Allan Wexler: I Want to Become an Architect, by Michele Calzavara, Inventario Magazine, January 2014 for full 20 page article see Publications

Lecture: Thursday, November 28 at 8:00 Museum der Dinge, Berlin

Drawn Into Architecture: On Fine Art and Applied Art

Lecture by Allan Wexler on His Work as an Artist and Architect

Introduction by Dr Michael Fehr
Lecture in English; Free Admission
Organized by the Institute for Art in Context, Berlin University of the Arts, in collaboration with the Werkbundarchiv – Museum der Dinge

Thursday, November 28, 2013, 8:00 p.m.
Place: Werkbundarchiv - Museum der Dinge

For more than thirty years, the New York artist Allan Wexler has been purposefully moving between the disciplines of art, design and architecture. In his diverse and original oeuvre, he has analysed and ironized our day-to-day actions and activities by producing crazy things. He turns the logic of utility against itself by taking everyday utensils, such as a chair, as opportunities for artistic investigations, which often lead to fundamental questions, such as whether sitting can be an artistic act.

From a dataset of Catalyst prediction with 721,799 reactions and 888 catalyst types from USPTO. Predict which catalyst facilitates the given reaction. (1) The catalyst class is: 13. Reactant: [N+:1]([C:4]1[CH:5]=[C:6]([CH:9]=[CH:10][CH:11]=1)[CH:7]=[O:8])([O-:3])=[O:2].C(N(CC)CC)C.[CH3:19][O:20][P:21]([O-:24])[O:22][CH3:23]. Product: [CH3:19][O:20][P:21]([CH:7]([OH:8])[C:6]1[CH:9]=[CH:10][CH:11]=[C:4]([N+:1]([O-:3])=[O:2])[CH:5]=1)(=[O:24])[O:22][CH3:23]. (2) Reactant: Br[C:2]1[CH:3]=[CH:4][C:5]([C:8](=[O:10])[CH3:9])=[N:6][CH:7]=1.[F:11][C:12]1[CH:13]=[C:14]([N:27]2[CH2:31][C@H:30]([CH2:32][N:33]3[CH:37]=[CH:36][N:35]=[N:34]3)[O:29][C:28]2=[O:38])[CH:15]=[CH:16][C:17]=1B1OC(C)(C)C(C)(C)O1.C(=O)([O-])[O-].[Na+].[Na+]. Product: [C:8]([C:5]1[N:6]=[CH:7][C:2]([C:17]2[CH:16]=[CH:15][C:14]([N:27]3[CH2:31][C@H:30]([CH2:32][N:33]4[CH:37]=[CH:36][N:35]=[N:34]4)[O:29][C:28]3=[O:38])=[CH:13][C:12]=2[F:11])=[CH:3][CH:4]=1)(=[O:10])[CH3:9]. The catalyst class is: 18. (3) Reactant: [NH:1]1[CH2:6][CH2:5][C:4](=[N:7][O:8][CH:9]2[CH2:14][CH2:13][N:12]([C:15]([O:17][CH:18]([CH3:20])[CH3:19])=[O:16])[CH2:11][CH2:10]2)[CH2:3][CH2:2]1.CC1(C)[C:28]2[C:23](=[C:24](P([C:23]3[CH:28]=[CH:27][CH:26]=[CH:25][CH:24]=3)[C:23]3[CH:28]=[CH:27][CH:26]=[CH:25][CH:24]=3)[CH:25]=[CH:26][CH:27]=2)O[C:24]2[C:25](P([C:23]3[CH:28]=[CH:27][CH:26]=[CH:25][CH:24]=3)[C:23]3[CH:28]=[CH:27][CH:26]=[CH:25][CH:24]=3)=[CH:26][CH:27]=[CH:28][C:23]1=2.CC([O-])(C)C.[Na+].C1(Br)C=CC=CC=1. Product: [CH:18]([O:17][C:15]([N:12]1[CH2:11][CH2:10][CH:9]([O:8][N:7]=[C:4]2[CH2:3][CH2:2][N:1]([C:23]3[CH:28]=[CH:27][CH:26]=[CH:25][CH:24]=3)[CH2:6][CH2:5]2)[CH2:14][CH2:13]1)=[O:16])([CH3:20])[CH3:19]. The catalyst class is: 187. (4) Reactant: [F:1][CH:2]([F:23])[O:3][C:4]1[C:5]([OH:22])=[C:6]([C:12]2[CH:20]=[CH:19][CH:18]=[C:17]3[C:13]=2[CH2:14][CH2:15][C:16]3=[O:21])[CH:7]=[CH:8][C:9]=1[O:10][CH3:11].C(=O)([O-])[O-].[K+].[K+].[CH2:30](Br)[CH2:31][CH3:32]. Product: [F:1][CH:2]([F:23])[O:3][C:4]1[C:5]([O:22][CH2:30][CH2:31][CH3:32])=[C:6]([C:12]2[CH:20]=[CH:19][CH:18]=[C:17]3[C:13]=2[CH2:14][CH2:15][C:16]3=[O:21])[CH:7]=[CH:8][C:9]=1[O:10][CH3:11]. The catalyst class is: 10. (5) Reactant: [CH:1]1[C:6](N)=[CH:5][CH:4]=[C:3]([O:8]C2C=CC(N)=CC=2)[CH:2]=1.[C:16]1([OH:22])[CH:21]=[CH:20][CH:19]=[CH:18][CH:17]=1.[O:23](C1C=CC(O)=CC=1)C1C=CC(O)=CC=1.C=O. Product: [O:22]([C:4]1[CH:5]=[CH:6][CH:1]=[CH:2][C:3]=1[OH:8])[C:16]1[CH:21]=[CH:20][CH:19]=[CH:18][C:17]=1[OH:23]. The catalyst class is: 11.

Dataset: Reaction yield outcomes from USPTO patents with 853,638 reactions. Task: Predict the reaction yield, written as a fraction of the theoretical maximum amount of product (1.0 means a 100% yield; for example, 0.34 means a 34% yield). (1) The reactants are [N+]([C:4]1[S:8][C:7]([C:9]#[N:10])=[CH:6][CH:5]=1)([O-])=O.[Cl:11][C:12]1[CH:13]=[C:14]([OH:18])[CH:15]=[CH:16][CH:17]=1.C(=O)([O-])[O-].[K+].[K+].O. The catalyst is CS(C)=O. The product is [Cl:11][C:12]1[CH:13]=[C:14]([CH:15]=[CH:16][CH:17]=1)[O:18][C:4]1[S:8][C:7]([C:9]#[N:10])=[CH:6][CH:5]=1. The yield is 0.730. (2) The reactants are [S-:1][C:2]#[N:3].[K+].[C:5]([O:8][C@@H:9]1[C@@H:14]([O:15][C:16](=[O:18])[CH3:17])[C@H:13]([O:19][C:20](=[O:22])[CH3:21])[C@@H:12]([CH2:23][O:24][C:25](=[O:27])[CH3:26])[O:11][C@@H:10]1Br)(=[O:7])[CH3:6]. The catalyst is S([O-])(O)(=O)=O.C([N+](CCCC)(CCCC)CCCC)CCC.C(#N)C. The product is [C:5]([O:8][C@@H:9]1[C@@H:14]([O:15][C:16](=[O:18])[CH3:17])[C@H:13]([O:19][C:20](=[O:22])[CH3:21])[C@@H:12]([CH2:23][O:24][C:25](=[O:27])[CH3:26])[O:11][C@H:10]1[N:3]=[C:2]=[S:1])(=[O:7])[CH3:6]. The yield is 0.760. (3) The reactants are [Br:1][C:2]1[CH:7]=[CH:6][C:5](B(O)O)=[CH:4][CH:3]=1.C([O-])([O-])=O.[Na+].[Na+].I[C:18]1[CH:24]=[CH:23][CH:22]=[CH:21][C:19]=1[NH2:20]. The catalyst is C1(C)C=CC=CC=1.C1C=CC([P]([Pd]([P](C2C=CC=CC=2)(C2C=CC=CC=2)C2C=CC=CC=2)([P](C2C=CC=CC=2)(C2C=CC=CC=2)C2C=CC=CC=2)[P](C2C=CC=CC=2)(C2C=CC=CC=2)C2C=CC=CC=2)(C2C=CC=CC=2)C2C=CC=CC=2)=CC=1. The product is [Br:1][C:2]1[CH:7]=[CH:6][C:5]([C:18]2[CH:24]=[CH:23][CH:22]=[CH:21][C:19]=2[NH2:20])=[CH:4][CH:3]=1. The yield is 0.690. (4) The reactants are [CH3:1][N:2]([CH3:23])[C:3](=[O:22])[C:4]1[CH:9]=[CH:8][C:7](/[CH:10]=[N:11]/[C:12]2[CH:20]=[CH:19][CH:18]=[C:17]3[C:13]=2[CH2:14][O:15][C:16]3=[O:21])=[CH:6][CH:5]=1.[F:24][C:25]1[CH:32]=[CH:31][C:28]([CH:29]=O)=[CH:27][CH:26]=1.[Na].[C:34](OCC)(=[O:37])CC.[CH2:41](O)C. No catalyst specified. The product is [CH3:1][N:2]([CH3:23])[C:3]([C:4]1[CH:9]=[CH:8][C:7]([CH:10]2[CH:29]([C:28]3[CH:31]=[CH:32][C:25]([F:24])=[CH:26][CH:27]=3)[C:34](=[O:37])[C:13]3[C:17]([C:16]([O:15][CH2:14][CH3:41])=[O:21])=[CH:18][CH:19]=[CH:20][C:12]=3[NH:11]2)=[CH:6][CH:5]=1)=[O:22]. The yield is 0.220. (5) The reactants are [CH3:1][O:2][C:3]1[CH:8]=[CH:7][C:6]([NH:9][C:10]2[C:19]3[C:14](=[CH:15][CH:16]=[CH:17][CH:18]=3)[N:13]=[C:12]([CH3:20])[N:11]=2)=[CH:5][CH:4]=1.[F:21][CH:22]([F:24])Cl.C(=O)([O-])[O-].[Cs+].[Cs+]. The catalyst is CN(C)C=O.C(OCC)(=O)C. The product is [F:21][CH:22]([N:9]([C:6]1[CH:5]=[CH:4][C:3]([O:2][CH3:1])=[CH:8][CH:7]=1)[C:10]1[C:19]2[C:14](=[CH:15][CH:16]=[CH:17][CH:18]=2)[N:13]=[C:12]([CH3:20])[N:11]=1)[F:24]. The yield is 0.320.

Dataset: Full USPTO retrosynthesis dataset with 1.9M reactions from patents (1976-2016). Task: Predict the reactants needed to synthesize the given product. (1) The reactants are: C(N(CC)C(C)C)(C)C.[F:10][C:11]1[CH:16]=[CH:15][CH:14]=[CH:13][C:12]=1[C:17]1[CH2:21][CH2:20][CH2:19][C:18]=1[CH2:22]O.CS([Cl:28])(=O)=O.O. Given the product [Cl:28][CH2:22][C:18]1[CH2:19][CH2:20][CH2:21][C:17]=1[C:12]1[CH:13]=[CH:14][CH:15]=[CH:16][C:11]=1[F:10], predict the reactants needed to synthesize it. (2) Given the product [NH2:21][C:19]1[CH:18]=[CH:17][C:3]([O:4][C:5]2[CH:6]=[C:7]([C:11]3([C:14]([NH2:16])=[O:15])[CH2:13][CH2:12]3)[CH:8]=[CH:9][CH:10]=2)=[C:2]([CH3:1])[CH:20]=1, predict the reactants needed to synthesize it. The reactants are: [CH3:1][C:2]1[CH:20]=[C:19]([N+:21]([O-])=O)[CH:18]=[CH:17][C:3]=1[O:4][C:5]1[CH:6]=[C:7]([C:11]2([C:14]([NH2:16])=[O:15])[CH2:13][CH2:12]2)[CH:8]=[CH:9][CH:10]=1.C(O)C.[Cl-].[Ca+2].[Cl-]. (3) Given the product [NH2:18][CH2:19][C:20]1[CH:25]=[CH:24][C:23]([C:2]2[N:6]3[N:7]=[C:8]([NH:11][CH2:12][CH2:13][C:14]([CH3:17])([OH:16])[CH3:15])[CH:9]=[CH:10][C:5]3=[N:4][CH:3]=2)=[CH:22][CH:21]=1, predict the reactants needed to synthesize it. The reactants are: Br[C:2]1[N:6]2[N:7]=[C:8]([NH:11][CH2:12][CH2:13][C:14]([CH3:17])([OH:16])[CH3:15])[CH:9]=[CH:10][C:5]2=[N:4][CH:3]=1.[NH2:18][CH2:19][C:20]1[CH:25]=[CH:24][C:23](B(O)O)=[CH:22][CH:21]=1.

"My love for architecture grew as I began to investigate fine art. Art distances us from the familiar. Art points at the world. Art and architecture (applied art) are situated on opposite ends of line, an axis. One end is hot one is cold. One is sound one is silence. One is black one is white. These ends are aligned - on the same line. This line is labeled art. An oscillation between these two ends creates a vibration. A sine wave connects fine art with applied art. They are equal but opposite. Fine art resonates with the applied art.

Joseph Beuys made a sculpture of a sterling silver push broom equating work with spiritual ritual and ceremony. The Shakers hang chairs on the wall as if they are paintings. Scott Burton built minimalist sculptures that could be sat upon.  

As a young architect I built buildings in series using the scientific method after listening to Steve Reich’s Phase Music and reading John Cage’s book called Silence. I understood Peter Eisenman’s early houses by studying Sol Lewitt’s Open Cubes. Dan Graham photographs and films inspired me to read Robert Venturi which gave me the encouragement to produce a body of work called Proposals for the Typical House.

Like Italo Calvino’s Baron in the Trees distance gives us insight. The fine artist helps us to see architecture. Our egos don’t allow us to be inspired by living architects, we feel intimidated, perhaps envious. We worry about being derivative. We are afraid to rip-off. We don’t want to be second rate. A painting can break through this psychological wall. A sculpture can enter into our psyche. Music can push us into new directions. A performance can lever out an idea from within a densely packed architectural head."

Lecture at Parsons the New School for Design, Thursday - September 12 at 6:00

Lecture: Friday November 1, 2013 | 5:00 pm Business Rotunda (03-213), Cal Poly San Luis Obispo

Allan & Ellen Wexler